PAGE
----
Unseasonably cool temperatures for July set new record lows across Alabama.
Forecasters say Mobile broke a 128-year-old record with a low temperature of 64 degrees early Thursday. The National Weather Service says the low was 1 degree cooler than the low of 65 degrees set in 1886.
But Mobile wasn't alone.
The weather service says records were also set in Anniston with 58 degrees and Birmingham with 60 degrees.
About 400 law enforcement officers from northeast Alabama and northwest Georgia are learning how to deal with domestic extremists.
The U.S. Attorney's Office in Birmingham and the FBI's Joint Terrorism Task Force are providing the training on Thursday in conjunction with police in the east Alabama city of Oxford.
Federal authorities say the session will teach law officers what to do during encounters with domestic extremists. They say that could include members of militia groups or so-called sovereign citizens.
The new Alabama Senate elected in November will get to serve in a redesigned Senate chamber in Montgomery.
Senate Secretary Pat Harris says his staff is gutting the Senate chamber, including the removal of gray laminate desks and podiums that have been there since 1985. He's asked the state's two-year college system to build hickory desks and podiums that will be stained dark. The walls are also being redone and the audio system reconfigured to provide more evenly distributed sound.
Harris says the project should be finished by Nov. 15 and cost less than $200,000.
About 8 percent of Alabama's nearly 2.9 million voters participated in the runoff election.
Alabama's chief election official, Secretary of State Jim Bennett, says the turnout Tuesday was slightly higher than the 5 percent he had predicted. He says it was helped by higher turnouts for the 6th Congressional District race in the Birmingham area and by the state Senate District 30 race in the Prattville area
Bennett says there were no issues reported with voters having to show photo IDs at the polls. This was the second Alabama election where the photo ID law was used.
Challenger Chris "Chip" Beeker Jr. has upset incumbent Terry Dunn for the Republican nomination for Place 2 on the Alabama Public Service Commission.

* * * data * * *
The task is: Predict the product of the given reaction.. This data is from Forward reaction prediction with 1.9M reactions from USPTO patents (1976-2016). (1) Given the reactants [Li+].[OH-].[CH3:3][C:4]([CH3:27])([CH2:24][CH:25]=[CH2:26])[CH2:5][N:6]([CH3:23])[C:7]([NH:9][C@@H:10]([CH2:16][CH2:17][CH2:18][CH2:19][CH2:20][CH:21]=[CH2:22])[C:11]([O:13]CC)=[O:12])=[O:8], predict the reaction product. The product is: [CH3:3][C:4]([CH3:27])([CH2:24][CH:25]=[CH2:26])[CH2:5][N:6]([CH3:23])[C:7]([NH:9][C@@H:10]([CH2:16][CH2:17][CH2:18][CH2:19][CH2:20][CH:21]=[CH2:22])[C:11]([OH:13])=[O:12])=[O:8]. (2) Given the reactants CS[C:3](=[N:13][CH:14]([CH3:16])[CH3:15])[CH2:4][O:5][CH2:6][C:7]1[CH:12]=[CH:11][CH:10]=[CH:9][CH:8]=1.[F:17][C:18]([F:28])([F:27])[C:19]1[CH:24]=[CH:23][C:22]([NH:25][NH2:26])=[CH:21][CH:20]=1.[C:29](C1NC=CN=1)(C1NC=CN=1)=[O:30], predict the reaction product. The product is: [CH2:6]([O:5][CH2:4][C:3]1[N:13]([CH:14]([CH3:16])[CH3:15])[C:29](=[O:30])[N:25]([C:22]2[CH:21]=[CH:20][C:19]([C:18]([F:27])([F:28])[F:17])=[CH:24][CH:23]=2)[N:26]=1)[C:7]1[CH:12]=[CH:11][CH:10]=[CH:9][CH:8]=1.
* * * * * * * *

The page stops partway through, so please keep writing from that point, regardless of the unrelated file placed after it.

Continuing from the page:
With 86 percent of the precincts reporting Tuesday night, Beeker has 59 percent to Dunn's 41 percent.
The winner has no Democratic opposition in the general election Nov. 4.
Beeker was making his second run for the state's utility regulatory board. He drew support from some business and coal groups who were upset with Dunn calling for formal rate hearings for Alabama Power.
Alabama voters have approved a constitutional amendment that will allow cotton farmers to vote to make a fee mandatory that they have been paying voluntarily on each bale of cotton.
With 99 percent of the precincts reporting Tuesday night, the constitutional amendment was passing with 67 percent voting yes and 33 percent voting no.
The $1 a bale fee is now paid on all cotton when it is delivered to the gin, but those who don't want to pay it can get a refund. Less than 10 percent usually request a refund. The fee is used for cotton promotion and research.
State Republican Party officials say the chairman of the Cherokee County GOP has resigned after being arrested on drug charges.
State GOP chairman Bill Armistead tells the Gadsden Times that 52-year-old John Lloyd Ellis was arrested after police found marijuana on his property. Armistead says Ellis has resigned and the GOP has no further comment.
The newspaper reports Ellis was charged with marijuana possession and unlawful possession of drug paraphernalia.